Students of the LUSA Varsity

JOHANNESBURG ‐ The delegates of the LUCSA Assembly witnessed the now operating Luther Varsity in Southern Africa (LUSA) as they visited the brainchild tertiary education center of LUCSA during the evening of 3rd September 2016. LUSA was registered as legal entity in 2014.

HIV/AIDS Youth Regional Peer Education workshop

Ms. Gugu Mkhabela Benoni,
South Africa, 17 May 2016

25 young adults and pastors gathered to explore the newly published LUCSA Christian Education Resource Book 5 at eMseni Christian Center in Benoni, South Africa from 14-­‐17 May 2016. The training workshop was unique for participants as they discussed what it means to be a young African Lutheran in today’s context.

Rev. Othusitse Morekwa, LUCSA Diakonia Desk Officer and contributor for Book 5, urged the participants to reflect on the curriculum and how they can translate it into their own cultures.

“We ought to invite the Lord, dwell on the text, share what we have heard in our hearts, and pray together,” he urged.

The youth were eager to express their own understandings of culture and how the church can play a role both in their spiritual life and personal life.

Mr. David Daniels from the Moravian Church in South Africa (MCSA) took the idea a step further by asking, “How are we as a church guiding our young people? Is the church responsible for the current situations in our countries, and the youth? How can we take this book back to our churches and impact our youth and young adults?”

Ms. Tlago Oliphant from the Ecumenical Accompanier Palestine Programme in Israel (EAPPI) capacitated the participants in advocacy and conflict resolution skills.

“It is my duty to be a mouth piece and tell stories of those who can’t tell their own stories,” Ms. Oliphant shared.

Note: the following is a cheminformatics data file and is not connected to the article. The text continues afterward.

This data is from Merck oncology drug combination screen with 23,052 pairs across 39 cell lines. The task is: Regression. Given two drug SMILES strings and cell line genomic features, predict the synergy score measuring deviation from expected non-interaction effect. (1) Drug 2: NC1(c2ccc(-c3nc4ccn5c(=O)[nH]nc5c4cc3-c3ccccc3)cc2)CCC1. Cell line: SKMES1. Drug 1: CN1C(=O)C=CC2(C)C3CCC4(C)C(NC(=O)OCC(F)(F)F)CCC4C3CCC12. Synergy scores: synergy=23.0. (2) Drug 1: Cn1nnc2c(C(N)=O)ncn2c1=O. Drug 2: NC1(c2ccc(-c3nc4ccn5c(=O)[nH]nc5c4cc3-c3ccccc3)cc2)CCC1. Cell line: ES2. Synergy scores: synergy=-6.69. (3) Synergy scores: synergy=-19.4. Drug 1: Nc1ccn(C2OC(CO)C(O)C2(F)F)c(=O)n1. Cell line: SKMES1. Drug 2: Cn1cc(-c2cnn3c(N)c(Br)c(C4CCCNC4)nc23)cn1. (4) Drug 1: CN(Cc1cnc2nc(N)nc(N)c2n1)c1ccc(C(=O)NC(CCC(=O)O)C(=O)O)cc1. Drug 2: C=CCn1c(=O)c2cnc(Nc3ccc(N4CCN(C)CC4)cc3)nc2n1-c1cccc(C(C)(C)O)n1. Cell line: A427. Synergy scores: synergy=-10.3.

She asked the participants to consider what changes they want to see in their communities, “and that whatever change we want to do, or might want to bring in the church, we ought consider the feelings of other people.”
The participants also learned about asset mapping, advocacy, and conflict resolution skills during the day, and bonded over games and a movie night in the evenings. Participants were invited to watch the movie, “Luther” to see the origins of the Lutheran faith come to life.

Book 5 was developed with the help of 6 member churches’ youth (ELCM, ECLIN, ELCB, ELCSA, MSCA, and ELCSA-­‐NT), under the guidance of Rev. Dr. Philip Knutson, LUCSA interim Christian Education Desk Officer.

The three pillars for Book 5 are “Transformation, Reconciliation, and Empowerment”. These three key words are essential to The Gospel, and were the foundation for the curriculum found in Book 5.
LUCSA hopes this book creates an impact, to be faithful and confessional Lutherans even to the rural areas of the southern Africa region. The participants each left with a complimentary copy of the LUCSA Book 5, and returned to their home churches with a better understanding of what it means for them to be an African Lutheran, and how they can fit the resources found in Book 5 into their own context.